The Ombudsman is finding in favour of consumers in just under half (47 per cent) of roadside assistance cases now.
Which? points out that a particular problem on these policies is that premiums can go up heftily if they are automatically renewed. The magazine cites the example of a two-car two- person policy which cost £140 in the first year, was put up to £205 on automatic renewal and which was lowered to £135 when the policyholders complained.
A common claim which is just about always turned down is when an owner leaves the keys in the car which is then stolen. This happens particularly often in icy weather. "People start the car up," says Ian Crowderon frosty mornings. "They pop back in the house for a cup of tea and wonder why the car isn't there when they come out. If your car is stolen this way the insurers will not pay out on it."
Thieves are becoming very alert to the kind of opportunity that weather can present to them.
Boiler protection ‘buys only a peace of mind’
Roy Gooderson, a buy-to-let landlord of 25 years' standing, lets six apartments in the Whitstable area. Would he buy boiler cover for them? "Absolutely not," he says, explaining that he feels he would be out of pocket had he done so.
Mr Gooderson has good, long-standing relationships with gas fitters and services and relies on them – and his own knowledge – to keep boilers in good condition.
Nevertheless, Mr Gooderson is happy that his mother has taken out a boiler cover contract with British Gas. "It's only a good idea for people who want peace of mind," he says.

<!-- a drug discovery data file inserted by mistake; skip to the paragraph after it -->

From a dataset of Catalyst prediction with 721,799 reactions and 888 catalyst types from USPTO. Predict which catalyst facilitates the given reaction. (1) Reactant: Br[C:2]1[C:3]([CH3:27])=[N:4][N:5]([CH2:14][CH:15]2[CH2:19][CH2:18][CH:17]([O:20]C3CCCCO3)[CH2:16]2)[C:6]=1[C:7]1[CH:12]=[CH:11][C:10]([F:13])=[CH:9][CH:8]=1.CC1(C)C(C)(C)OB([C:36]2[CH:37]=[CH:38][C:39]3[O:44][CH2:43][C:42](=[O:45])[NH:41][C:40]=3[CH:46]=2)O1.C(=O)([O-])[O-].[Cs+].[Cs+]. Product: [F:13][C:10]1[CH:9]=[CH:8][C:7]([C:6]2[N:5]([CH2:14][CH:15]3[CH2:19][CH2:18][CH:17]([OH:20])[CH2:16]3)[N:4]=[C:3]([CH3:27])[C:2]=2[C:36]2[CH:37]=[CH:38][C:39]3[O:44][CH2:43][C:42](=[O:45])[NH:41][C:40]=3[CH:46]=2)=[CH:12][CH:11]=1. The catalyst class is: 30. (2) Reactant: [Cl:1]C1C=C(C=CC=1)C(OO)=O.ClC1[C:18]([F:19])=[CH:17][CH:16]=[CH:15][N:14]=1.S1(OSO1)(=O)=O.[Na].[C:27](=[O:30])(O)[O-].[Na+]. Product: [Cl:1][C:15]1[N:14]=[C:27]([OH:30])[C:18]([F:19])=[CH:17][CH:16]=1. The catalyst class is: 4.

Modern condensing combi boilers dispose of water through a pipe that goes outside. "The biggest call-out for gas fitters in winter is when the condensation pipe freezes," he says.
So, in his own properties, he uses other solutions to avoid this happening, such as linking the pipe to the washing machine discharge.
He has all his boilers inspected once a year but thinks the new boilers have a shorter lifespan than their predecessors, and he prefers to change them every 10 years.
"I wouldn't have a brand new boiler serviced for two or three years," he says, believing that the technology is such that they should rarely have problems in that period. And boilers are so tightly regulated and cut off so quickly if anything appears to go amiss that safety is no longer an issue, in his view.
Financial Ombudsman Service www.financial-ombudsman.org.uk, 0800 023 4567 and @Financialombuds
Gas Safety Register (to check that gas fitters are registered) www.gassaferegister.co.uk
Highways Agency Information Line 0300 123 5000 and www.highways.gov.uk/traffic
Institute of Domestic Heating & Environmental Engineers (including calculator to work out boiler size for consumers): idhee.org.uk/homeframes.html
Met Office (5 and 30 day forecasts): www.metoffice.gov.uk/public/weather/forecast/?tab=5day